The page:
There’s the camera and then there’s the iPhone. The 11 pro max to be exact. Not the latest, greatest iPhone any longer, but I have no complaints.
It occurs to me now that going to Anna Maria City Pier for the sunset would also be a good idea. On top of a potentially gorgeous sunset you might also follow the suggestions on this sign have enjoy some shrimp and beer. Wherever you go, and no matter what you see and how many pictures you take, you always need to go back for more…
Wasn’t it lucky that I stopped at Coquina Beach on my way back to the condo and spotted this row of umbrellas sitting out on the beach? There were a few people walking about, but no one was sitting, which was fine by me. And we walked the beach closer to home too.
This was a message left on a piece of driftwood on the beach. I hope there will be lots to smile about in 2021.
Not everyone is up for getting out for the sunrise, including my hostess for my trip to Longboat Key. And that was fine with me because I’m pretty sure that only another photographer would put up with my early morning shenanigans. I was sure that since I was on a skinny little slip of land with beaches on the east side, that finding a place to view said sunrise would be a no-brainer. But evidently Holmes Beach is more of a town than a beach, and even though I was beginning to see some color in the sky I couldn’t find a place to pull over. I was sure I was too late period, and then I saw an arrow pointing me to Anna Maria City Pier. It was right on the water, and with parking right there too. In just a minute or so I was finally able to see the sunrise, and it was worth all the angst.
And always remember to check to see what’s going on behind you…
They say that a photo should have a clear subject. It should tell a story. I’m not sure what you may think is the subject of the feature photo. People on the rocks, speeding in boats, flying through the air? All of the above? Or maybe the real story is that I just got home and I’ve spent over an hour just getting my photos from the camera and into the computer, and I’m too tired to do more of them. But this one should give you a clue of the fun to be had at Longboat Key. I had such a good time, but it’s also nice to be home.
I will be among the missing for a day or three while I catch up with an old friend in a perfectly delightful setting. This is new territory for me and I’ll be taking lots of pictures, but I didn’t bring my laptop so for now I’ll just pass along an iPhone photo from our walk on the beach. My young self would never have imagined that Maddie and I would be spending this day in this place all these years later, but here we are, and how lucky we are to be here.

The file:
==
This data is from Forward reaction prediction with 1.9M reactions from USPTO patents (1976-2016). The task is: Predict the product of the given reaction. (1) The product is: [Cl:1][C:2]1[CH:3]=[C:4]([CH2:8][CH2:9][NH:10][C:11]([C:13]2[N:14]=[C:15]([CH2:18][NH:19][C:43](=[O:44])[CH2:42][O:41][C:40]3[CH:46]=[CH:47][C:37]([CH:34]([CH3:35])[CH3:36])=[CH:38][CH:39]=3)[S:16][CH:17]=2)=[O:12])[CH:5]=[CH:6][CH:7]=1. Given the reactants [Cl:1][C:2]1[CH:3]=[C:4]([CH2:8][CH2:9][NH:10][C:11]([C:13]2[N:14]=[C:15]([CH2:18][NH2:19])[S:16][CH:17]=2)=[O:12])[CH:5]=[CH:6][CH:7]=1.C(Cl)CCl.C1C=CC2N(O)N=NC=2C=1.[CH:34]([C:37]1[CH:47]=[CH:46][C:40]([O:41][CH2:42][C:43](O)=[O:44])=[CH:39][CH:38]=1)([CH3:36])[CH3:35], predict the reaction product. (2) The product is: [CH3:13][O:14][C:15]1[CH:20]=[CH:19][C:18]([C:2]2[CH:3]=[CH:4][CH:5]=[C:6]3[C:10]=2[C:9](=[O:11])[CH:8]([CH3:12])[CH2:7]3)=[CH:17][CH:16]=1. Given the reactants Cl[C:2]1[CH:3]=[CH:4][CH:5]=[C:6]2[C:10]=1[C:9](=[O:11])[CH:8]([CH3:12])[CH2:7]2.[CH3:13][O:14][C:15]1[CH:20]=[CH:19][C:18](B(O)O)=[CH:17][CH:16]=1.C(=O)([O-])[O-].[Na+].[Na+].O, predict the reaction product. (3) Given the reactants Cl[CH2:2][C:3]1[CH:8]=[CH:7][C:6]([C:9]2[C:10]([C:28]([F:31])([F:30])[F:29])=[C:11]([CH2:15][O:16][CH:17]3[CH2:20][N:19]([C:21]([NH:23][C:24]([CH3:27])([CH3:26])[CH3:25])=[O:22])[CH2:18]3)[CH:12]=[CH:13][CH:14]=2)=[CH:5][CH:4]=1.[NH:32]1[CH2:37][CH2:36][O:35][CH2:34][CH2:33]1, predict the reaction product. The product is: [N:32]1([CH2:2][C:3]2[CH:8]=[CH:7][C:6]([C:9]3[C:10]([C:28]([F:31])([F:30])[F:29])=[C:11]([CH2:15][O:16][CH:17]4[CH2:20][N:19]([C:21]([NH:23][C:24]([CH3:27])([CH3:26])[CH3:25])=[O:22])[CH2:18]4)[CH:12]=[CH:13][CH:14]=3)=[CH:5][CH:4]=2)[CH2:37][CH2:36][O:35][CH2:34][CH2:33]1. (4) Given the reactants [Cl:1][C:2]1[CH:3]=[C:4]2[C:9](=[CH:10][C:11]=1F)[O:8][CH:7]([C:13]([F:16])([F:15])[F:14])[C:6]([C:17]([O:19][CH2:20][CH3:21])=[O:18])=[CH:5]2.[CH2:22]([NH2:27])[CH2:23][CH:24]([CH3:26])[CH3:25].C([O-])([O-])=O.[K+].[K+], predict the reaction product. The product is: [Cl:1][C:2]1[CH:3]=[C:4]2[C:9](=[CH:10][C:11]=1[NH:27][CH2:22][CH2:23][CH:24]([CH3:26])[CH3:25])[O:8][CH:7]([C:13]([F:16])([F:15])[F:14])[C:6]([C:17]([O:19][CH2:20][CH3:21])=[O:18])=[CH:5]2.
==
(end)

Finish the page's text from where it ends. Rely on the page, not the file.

It wasn’t easy trying to get to the site of the festivities in Tarpon Springs the other day, what with so many streets blockaded and such. Eventually I realized that I was close enough to where I was supposed to meet my son to just park (legally) on one of the side streets and walk to the meeting point. That worked well. The trick came when I had to walk back to my car with only a vague notion of where it was parked. I walked the side streets and parking lots to get there, and to my amazement I came across the lovely mural of Mother Meres tucked away on one of those side streets. Of course I took a picture and Googled her story once I got home.
It seems that Mother Meres was born Amelia Petzold Meres in Germany in 1845, and came to the US as a child of 5. In 1882 she moved to Tarpon Springs with her husband and she ran the Fern Hotel there. According to a story published in the Tarpon Springs Tribune this mural was dedicated in her honor in 2010, 84 years after her death in 1923. It credits her accomplishments as planting cyads, which eventually gave the Tarpon Springs Cycadia Cemetery it’s name. She threw the first Christmas Party in the area, and helped to plant trees to beautify the town. If I had done my homework I would have found the Kapok Tree Inn and taken a picture because she is credited with providing the seeds for the tree that gave it it’s name.
After her death in 1923 her gardens became a gathering place for the town, but they were mostly turned into parking lots in the 1950s. So this mural was created to thank her for lasting gifts her love of plants and nature have left for the town all these years later.
This statue sits in front of the library so I thought that it’s story was probably self-explanatory. But what a lovely statue it is, I wish I’d taken time for a few more pictures but we were rushing to the waterfront for the main event of the day. It seems there is more to Tarpon Springs than just the sponge docks…